COLUMBIA — Public satisfaction with the Columbia Police Department's crime prevention took a hit in a spring citizen satisfaction survey administered by the city.
Members of the Columbia City Council and other city officials reviewed the results of the survey during the first day of the council's annual retreat, held at the Activity and Recreation Center.
Reviewing the responses from 811 city residents, Karen Falk, project manager for ETC Institute—the company that conducted the survey— gave an analysis of the public's opinion on the city government's work and identified several areas of improvement.
"This reaches your silent majority who don't necessarily go to City Council meetings to let their views known," Falk said of the survey.
Comparing citizen responses with the results of a similar survey conducted in 2011, Falk found a significant decrease in the public's satisfaction with the Columbia Police Department's efforts to prevent crime in the city and its response time to emergencies.
Public satisfaction — meaning those who said they were "satisfied" or "very satisfied" — for police efforts to prevent crime decreased by 6 percent, from 64.2 percent in 2011 to 58.1 percent in 2013. Satisfaction for police response to emergencies also decreased by more than 6 percent, from 68.8 percent in 2011 to 62.4 percent in 2013.
After Falk's presentation, the conversation among city officials moved to what they believe is a lack of public understanding about the accomplishments of the Columbia Police Department and the crime rate in the city.
Referring to crime report statistics submitted in a 2010 evaluation of the Columbia Police Department and 2011 FBI crime statistics, Mayor Bob McDavid said that there had been a significant decrease in crime in Columbia since 1985.
"There is a clear disconnect between the numbers that talk about how much crime we have and the individual perception of how safe Columbia is," McDavid said. "We have a disconnect between reality and perception."
Falk said that this has been an issue with other communities and that the best approach is to make the public aware through every available source, including the city newsletter.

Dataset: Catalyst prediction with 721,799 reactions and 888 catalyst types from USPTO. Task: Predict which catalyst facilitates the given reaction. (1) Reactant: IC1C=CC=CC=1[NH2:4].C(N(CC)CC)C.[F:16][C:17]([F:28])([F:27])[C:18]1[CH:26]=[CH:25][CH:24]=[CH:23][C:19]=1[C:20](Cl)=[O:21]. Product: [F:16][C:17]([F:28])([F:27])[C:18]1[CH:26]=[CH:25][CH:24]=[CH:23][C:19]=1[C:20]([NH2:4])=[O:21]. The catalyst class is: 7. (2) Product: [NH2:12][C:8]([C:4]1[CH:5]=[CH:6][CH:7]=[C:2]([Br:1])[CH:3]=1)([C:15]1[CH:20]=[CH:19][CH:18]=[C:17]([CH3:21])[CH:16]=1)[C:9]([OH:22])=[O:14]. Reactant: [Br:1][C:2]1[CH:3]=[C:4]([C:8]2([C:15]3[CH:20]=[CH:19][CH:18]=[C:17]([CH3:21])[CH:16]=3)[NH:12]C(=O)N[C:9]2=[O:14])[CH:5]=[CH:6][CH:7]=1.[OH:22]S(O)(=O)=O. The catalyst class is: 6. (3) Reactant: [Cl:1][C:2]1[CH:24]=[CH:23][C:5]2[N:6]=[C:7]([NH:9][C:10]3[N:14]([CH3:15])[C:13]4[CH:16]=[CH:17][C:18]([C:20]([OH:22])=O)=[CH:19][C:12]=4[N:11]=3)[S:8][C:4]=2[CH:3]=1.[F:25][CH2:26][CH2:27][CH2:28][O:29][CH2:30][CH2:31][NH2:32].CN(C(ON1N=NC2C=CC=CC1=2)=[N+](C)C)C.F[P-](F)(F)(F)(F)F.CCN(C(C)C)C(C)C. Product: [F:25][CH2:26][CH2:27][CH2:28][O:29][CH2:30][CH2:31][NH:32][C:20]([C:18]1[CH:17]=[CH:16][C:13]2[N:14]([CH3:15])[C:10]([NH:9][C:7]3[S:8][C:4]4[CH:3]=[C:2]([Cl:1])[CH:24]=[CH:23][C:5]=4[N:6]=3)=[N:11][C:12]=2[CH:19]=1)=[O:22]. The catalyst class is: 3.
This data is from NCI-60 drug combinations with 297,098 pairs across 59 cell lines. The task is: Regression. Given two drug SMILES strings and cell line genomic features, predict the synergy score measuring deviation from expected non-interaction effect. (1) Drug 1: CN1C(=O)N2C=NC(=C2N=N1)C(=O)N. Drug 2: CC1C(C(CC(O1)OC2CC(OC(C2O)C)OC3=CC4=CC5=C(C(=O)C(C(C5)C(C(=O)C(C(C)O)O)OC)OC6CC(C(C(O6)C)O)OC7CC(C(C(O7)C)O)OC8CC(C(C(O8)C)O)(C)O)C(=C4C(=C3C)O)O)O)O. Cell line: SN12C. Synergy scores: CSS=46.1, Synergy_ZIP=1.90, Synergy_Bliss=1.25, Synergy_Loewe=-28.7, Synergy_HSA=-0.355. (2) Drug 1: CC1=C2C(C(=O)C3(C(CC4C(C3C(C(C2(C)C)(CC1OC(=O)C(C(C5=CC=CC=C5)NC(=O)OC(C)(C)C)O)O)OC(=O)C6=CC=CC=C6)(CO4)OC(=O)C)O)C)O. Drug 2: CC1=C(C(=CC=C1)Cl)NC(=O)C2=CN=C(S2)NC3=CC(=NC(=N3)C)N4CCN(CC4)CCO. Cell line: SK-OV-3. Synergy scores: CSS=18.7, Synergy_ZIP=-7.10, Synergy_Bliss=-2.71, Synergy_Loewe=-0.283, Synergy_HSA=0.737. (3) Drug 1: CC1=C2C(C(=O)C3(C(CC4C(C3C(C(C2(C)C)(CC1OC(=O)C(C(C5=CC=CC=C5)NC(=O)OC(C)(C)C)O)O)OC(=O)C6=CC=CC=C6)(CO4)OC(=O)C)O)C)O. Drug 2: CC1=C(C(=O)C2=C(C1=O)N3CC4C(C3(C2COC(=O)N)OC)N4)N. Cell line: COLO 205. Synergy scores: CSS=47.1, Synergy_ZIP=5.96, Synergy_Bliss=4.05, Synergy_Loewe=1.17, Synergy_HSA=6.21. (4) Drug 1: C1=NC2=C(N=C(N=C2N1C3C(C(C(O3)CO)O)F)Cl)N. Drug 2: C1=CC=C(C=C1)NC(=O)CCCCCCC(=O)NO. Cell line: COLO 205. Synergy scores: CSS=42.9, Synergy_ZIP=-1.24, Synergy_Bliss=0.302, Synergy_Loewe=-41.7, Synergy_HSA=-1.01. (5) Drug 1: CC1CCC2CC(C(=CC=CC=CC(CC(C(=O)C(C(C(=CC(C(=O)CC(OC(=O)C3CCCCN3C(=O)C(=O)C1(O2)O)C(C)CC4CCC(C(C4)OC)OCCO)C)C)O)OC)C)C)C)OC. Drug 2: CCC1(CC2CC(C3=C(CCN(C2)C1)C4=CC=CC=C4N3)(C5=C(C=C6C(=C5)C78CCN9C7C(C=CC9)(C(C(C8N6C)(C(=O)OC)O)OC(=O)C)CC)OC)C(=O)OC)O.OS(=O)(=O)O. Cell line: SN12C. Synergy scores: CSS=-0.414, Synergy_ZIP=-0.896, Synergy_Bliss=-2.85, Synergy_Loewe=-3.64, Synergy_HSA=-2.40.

Columbia Police Chief Ken Burton responded by saying the police department is making efforts to present more positive information through social media. One of these efforts includes "Tweet-alongs" in which public information officers will join patrolmen as they respond to calls and live-tweet it.
"It's all about getting the information to the public about the good things that police officers do every day," Burton said.
Later in the afternoon, council members and department leaders added the objective of improving communication to the public about the police's response to crime to the city's strategic plan.
Communications and the internet
City officials also added an initiative to the strategic plan to make finding information on the city's website easier after learning of another major point of dissatisfaction among Columbia residents.
Public satisfaction for the usefulness and the ease of using the city's website, gocolumbiamo.com, dropped 7 percent. Satisfaction for the site's usefulness dropped from 68.2 percent in 2011 to 61.3 percent in 2013, while satisfaction for the ease of using the site dropped from 59.7 percent in 2011 to 52.7 percent in 2013.
Several council members noted they had received complaints from constituents about having difficultly finding the information they were looking for on the website.
Other survey results
A report with the survey's results and an analysis summary can be found on the city's webpage. Here are a few of the other findings:
- Satisfaction with the maintenance of city streets was up 10 percent from 34 percent in 2011.
- Satisfaction with the condition of sidewalks was down 7 percent from 49 percent in 2011.
- Satisfaction with trash and litter cleanup was up 16 percent from 42.5 percent in 2011.
- In a comparison with respondents in both the Missouri/Kansas region and the U.S., Columbia residents had a 20 percent greater overall satisfaction with the city's provided services than residents within the other two categories.
The retreat was facilitated by Carolyn Sullivan of New Chapter Coaching, who is being paid $5,500 for her services. The retreat will continue on Saturday from 8 a.m. to noon.